Sunny Isles Beach commissioners on Thursday rejected an ordinance that would have prohibited city officials from serving on the boards of any corporations that receive money from the city.
The decision is an about-face from last month’s meeting when the commission tentatively approved the ordinance, which would have prohibited elected officials from serving on the board of directors of any for-profit or nonprofit corporation that received money or in-kind benefits from the city. In-kind benefits included city services such as free use of a city facility or free police services, said city attorney Hans Ottinot at the time.
Commissioner Jeanette Gatto said for the first time in her nearly four-year tenure she was reversing her decision.
Gatto said she was for the ordinance on its first reading because it “tied up neatly some gray areas” but once she became aware the county and state code of ethics covered the issues addressed in the ordinance, she changed her mind.
“There would be some unintended consequences that tied our hands,” Gatto said.
If the ordinance had passed, those “unintended consequences” would no longer allow a local blood center, where Commissioner George Scholl said he has been a board member for more than 12 years, to have blood drives at city facilities.
“We started with something that was very well intended [but] … as you dig deeper we are creating more issues than we need to,” Scholl said.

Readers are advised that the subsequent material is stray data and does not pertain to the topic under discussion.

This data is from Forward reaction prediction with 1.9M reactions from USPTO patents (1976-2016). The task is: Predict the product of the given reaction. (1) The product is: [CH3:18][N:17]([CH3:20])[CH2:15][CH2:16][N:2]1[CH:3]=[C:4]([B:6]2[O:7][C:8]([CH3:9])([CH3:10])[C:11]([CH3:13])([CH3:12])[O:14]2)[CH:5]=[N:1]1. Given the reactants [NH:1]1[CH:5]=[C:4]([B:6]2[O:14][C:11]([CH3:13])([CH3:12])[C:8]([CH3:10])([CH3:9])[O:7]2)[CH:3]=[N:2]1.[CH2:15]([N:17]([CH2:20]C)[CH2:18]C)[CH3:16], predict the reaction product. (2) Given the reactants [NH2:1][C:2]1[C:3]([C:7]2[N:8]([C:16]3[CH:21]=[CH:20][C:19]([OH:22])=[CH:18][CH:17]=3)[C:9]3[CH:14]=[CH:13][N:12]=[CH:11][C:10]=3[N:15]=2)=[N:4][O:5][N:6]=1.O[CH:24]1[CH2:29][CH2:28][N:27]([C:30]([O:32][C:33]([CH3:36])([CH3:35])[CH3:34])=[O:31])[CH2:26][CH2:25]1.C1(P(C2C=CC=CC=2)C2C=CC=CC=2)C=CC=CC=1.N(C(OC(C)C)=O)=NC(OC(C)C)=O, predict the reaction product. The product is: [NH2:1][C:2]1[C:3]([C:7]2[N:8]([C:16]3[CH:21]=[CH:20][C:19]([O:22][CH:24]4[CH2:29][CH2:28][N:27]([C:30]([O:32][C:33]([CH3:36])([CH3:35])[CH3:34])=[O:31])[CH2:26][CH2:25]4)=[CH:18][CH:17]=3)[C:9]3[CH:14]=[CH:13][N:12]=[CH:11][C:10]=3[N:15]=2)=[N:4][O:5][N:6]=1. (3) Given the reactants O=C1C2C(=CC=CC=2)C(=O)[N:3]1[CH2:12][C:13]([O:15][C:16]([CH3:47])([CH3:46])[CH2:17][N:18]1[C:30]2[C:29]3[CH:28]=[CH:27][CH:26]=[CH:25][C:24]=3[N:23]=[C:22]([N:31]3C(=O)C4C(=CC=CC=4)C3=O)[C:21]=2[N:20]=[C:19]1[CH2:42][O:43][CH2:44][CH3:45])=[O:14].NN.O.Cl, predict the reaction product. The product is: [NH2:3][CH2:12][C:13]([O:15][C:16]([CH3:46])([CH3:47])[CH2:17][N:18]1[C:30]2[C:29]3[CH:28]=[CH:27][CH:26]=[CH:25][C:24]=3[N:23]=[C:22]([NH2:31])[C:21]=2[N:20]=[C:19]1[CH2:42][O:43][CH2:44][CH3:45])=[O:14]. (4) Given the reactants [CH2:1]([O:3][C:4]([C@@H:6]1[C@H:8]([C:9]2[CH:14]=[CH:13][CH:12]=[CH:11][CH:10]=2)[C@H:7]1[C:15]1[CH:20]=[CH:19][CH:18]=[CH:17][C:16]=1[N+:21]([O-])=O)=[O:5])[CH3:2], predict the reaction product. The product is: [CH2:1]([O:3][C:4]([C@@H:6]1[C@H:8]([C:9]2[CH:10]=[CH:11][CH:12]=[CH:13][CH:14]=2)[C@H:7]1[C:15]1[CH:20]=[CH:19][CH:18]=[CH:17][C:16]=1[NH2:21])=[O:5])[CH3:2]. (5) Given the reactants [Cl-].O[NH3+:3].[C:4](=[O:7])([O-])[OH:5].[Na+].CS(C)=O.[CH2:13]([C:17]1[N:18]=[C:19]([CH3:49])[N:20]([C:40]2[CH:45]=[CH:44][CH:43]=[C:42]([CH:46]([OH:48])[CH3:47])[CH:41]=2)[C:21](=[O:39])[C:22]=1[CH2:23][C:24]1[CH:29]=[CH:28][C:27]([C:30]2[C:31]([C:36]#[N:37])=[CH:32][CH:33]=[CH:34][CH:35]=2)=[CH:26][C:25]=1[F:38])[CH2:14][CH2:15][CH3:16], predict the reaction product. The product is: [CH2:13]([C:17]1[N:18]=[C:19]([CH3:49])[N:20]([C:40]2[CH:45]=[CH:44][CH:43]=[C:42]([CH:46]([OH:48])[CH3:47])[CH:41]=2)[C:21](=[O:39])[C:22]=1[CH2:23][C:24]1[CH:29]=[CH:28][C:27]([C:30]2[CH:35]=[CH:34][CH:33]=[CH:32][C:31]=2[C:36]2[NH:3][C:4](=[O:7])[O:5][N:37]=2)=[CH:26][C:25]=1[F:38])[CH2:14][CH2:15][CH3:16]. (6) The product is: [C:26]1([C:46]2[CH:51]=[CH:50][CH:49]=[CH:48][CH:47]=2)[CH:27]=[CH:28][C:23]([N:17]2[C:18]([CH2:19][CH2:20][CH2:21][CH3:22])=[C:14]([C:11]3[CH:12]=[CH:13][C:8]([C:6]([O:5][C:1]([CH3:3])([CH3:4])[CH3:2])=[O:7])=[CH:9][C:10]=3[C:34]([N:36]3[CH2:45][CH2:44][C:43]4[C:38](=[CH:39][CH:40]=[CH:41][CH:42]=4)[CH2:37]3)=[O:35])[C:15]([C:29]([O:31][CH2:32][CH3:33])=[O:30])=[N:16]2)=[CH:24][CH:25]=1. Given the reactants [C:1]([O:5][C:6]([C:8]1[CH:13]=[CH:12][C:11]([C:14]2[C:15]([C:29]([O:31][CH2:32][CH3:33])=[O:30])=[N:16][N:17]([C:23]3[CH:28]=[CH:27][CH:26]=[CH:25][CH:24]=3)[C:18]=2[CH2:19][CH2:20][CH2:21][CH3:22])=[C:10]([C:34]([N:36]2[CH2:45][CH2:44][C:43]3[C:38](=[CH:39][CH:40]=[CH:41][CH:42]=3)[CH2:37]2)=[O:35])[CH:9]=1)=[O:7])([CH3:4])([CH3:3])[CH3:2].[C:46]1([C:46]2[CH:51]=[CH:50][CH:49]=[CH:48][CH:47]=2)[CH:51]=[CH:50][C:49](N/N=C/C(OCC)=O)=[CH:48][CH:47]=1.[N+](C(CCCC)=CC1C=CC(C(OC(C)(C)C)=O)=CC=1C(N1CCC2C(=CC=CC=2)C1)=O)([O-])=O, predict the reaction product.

Commissioner Jennifer Levin also agreed that there would be unintended consequences if the ordinance passed.
“But there is still the potential for the appearance of impropriety of commissioners serving on boards that are given money by the city,” Levin said.
Mayor Norman S. Edelcup said the county and state ethics laws protect the citizens of Sunny Isles Beach. Another safeguard would be the ordinance that was passed at the meeting requiring approval of four out of the five commissioners to approve monetary or in-kind donations to charitable organizations. This ordinance is in compliance with the city’s charter, Ottinot said.
“Sometimes our good intentions may lead us down a slippery slope that may have unintended consequences or bad results,” Edelcup said.
The ordinance to amend the city’s code of ethics comes after a Feb. 20 city commission meeting when commissioners questioned if any elected officials would serve on a foundation, proposed by Mayor Norman Edelcup, that would raise funds for city cultural programs.